The Wall Street Journal recently reported that in 2011, the Federal Reserve purchased a mind-blowing 61% of Treasury debt issuance.
I'd wager that your average Joe Six Pack doesn't have the foggiest notion of what this means or why it is important. In this article, I will explain the consequences of the Fed buying Treasury debt and what it means for the future of the American economy.
When the U.S. needs money to fund its ever-expanding foreign interests, social welfare programs, or its war against dried flowers, it can obtain that money through a few different means. The least effective and most politically dangerous way for it to obtain money is to threaten American citizens with imprisonment if they don't fork over their dough. Historically, Americans have refused to hand over anything greater than 20% of GDP through taxes regardless of tax rates or the threats the state makes against their person.
Since the state has trouble getting Americans to hand over their money, it generally turns to the much easier second option to finance itself: printing money. In today's economy, the state prints money by issuing treasury debt. Normally it sells this debt to foreign nations, since this exports the inflation created by the issuance of new debt. However, there are natural limits to the amount of debt foreign nations are willing to hold.
The U.S. has reached that limit and then some. When foreign nations have had their fill of Treasury debt, no one is left to buy the Treasury debt that the U.S. state is looking to sell. When this occurs, interest rates rise in order to entice more people to buy the debt. However, the U.S. can not afford to have interest rates rise or it will bankrupt itself. Enter the Federal Reserve.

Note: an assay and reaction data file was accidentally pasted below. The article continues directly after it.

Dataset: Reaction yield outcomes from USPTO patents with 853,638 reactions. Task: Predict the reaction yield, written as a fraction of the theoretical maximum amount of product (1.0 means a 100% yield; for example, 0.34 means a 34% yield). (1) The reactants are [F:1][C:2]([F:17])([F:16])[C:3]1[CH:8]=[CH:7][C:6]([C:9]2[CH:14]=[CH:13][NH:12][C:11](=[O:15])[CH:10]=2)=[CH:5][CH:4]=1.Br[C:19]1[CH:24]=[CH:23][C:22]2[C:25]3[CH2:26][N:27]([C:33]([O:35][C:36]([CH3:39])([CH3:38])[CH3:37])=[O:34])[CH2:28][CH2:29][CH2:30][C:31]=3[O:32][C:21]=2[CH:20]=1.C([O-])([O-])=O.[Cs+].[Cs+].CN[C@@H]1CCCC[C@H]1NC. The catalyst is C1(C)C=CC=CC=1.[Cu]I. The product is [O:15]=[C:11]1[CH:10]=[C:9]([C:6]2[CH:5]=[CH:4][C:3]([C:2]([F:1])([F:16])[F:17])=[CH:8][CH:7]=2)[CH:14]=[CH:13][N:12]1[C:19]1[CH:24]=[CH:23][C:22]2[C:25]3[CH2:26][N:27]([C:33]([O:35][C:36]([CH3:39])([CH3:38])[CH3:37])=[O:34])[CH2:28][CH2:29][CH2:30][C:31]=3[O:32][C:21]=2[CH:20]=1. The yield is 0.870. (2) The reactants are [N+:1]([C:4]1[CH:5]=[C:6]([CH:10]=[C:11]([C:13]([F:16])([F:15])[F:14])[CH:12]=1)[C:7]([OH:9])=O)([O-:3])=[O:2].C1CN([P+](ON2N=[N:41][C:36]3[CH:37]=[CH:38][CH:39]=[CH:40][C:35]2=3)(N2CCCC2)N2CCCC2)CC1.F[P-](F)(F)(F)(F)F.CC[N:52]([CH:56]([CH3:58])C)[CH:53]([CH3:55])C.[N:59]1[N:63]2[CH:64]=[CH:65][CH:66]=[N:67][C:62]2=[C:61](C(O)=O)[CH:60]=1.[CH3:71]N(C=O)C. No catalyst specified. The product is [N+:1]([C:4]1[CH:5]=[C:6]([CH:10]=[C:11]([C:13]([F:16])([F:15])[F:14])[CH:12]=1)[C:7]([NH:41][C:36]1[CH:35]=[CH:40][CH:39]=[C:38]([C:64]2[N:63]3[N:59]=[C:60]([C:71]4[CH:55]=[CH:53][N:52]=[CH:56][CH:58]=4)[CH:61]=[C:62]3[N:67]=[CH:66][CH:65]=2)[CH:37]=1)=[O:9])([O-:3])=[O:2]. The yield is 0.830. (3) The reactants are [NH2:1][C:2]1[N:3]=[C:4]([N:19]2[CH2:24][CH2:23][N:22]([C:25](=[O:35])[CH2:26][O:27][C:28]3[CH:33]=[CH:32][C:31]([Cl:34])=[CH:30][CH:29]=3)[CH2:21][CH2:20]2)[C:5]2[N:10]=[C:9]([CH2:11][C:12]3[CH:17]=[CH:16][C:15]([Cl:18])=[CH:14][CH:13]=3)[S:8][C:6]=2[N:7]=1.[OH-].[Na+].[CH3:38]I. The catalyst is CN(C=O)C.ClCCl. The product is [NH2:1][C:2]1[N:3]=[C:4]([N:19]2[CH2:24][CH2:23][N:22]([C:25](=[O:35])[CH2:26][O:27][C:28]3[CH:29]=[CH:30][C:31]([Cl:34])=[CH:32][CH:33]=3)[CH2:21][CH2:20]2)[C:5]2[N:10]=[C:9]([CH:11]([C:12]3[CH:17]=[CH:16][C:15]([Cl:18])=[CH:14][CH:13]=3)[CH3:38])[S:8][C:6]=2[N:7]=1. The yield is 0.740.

When the Fed buys debt, it is as if the government simply ran a printing press. All the inflation gets dumped on to the American public in the form of higher prices, such as we see with oil, food, and consumer goods today. This also has the effect of making foreign debt holders want to dump the debt they are still holding because inflation will outpace the returns they are getting on interest. This causes the Fed to buy ever more debt just to keep the interest rates from rising. Eventually this spirals into hyperinflation as the state tacitly defaults on the debt it owes the world.
Clearly the present situation is unsustainable. I contend that the U.S. will experience a currency crisis within the next few years. Sooner if it engages in yet another war with Iran.
The U.S. has enjoyed the privileged status of having the world's reserve currency which allows us to benefit at the expense of foreign nations by simply issuing new debt. This status will be going away shortly. China and other nations are already seeking to cut trade deals for oil and commodities outside of the dollar. China has stopped buying new U.S. Treasury debt and has begun reducing its holdings. Economist Gary North explains the dire consequences of this here.